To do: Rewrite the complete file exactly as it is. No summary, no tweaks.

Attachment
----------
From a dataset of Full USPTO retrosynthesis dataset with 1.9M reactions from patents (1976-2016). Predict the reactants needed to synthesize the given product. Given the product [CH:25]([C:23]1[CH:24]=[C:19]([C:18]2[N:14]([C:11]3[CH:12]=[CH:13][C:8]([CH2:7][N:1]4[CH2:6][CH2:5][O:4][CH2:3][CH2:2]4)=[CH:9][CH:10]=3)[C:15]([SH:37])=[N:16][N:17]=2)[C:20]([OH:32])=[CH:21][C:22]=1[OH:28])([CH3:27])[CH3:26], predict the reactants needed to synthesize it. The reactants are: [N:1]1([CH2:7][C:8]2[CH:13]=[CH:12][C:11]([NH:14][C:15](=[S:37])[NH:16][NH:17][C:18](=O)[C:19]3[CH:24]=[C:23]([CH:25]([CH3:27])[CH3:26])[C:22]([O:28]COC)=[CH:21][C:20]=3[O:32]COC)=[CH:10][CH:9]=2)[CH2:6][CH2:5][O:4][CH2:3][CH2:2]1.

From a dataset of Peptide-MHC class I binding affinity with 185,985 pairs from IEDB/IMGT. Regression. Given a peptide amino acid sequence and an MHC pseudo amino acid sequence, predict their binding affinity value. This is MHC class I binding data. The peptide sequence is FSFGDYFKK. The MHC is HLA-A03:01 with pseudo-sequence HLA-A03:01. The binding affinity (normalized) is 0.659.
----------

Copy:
From a dataset of Full USPTO retrosynthesis dataset with 1.9M reactions from patents (1976-2016). Predict the reactants needed to synthesize the given product. Given the product [CH:25]([C:23]1[CH:24]=[C:19]([C:18]2[N:14]([C:11]3[CH:12]=[CH:13][C:8]([CH2:7][N:1]4[CH2:6][CH2:5][O:4][CH2:3][CH2:2]4)=[CH:9][CH:10]=3)[C:15]([SH:37])=[N:16][N:17]=2)[C:20]([OH:32])=[CH:21][C:22]=1[OH:28])([CH3:27])[CH3:26], predict the reactants needed to synthesize it. The reactants are: [N:1]1([CH2:7][C:8]2[CH:13]=[CH:12][C:11]([NH:14][C:15](=[S:37])[NH:16][NH:17][C:18](=O)[C:19]3[CH:24]=[C:23]([CH:25]([CH3:27])[CH3:26])[C:22]([O:28]COC)=[CH:21][C:20]=3[O:32]COC)=[CH:10][CH:9]=2)[CH2:6][CH2:5][O:4][CH2:3][CH2:2]1.

From a dataset of Peptide-MHC class I binding affinity with 185,985 pairs from IEDB/IMGT. Regression. Given a peptide amino acid sequence and an MHC pseudo amino acid sequence, predict their binding affinity value. This is MHC class I binding data. The peptide sequence is FSFGDYFKK. The MHC is HLA-A03:01 with pseudo-sequence HLA-A03:01. The binding affinity (normalized) is 0.659.